Construction has always been among the slowest sectors to invest in artificial intelligence (AI), but a renewed shift towards accelerating innovation, driven by the impact of COVID-19, may see that change.

AI automates human tasks, improving productivity, efficiency and consistency and reducing the potential for human error.

The adoption of BIM and project management software systems has increased significantly over recent years. Some solutions that use machine learning to specifically create 3D models of mechanical, electrical and plumbing systems that do not clash with building architecture and will show an optimal model for each iteration.

Large scale projects require the coordination of many complicated tasks and moving parts and would be difficult to control without the assistance of technology. The consequences of a small mistake can be huge. The root cause of the issues that delayed the opening of the £150 million Edinburgh Royal Hospital for Sick Children was recently identified in a review as ‘human error’ in copying data to a spreadsheet.

The technology is developing at a pace that far outstrips take up in construction. Robots can now produce the structural elements of a building for assembly on site and there are machines capable of laying bricks consistently and accurately at many times the speed of a skilled bricklayer.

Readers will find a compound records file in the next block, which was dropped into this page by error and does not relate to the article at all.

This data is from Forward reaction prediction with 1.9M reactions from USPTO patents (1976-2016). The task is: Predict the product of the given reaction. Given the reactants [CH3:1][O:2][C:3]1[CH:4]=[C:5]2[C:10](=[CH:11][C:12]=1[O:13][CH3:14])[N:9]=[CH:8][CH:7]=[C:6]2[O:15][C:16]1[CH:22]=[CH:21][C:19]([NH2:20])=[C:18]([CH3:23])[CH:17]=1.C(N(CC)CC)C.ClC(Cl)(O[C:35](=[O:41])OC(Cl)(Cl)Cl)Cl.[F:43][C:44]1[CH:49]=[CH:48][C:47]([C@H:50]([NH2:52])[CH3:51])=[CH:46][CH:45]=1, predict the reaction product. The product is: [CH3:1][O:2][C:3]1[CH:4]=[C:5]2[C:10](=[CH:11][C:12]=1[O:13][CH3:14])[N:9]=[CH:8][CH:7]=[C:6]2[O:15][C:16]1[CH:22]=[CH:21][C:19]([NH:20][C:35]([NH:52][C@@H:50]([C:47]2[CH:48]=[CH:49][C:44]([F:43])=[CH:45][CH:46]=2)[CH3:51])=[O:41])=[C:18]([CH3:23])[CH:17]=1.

The use of drones for site survey has become increasingly common. Imagine a future where drones could identify automatically whether workers are wearing the correct PPE or flag up areas on site that are likely to flood based on predicted weather patterns? If this seems fanciful, remember that the military has been operating drones to surveil and destroy enemy positions from thousands of miles away.

The rollout of 5G mobile data networks is potentially one of the biggest game changers for the growth of AI. It increases the capacity for data collection and analysis that will enhance the application of automated technology.  With fast reliable networks, the Internet Of Things can be used with AI to monitor conditions onsite, identifying anything that is missed, assess productivity and forecast late completion or budget overruns.

Artificial Intelligence, robotics and the Internet of Things could reduce building costs by up to 20% in a sector that has resolutely failed to improve productivity for decades. It’s unlikely to replace the human workforce, but it would change construction by  reducing expensive errors and improving safety and efficiency.

The Government is determined that the UK must  ‘Build Back Better’ to drive post pandemic economic recovery. The rapid integration of AI will play a significant role in achieving that ambition.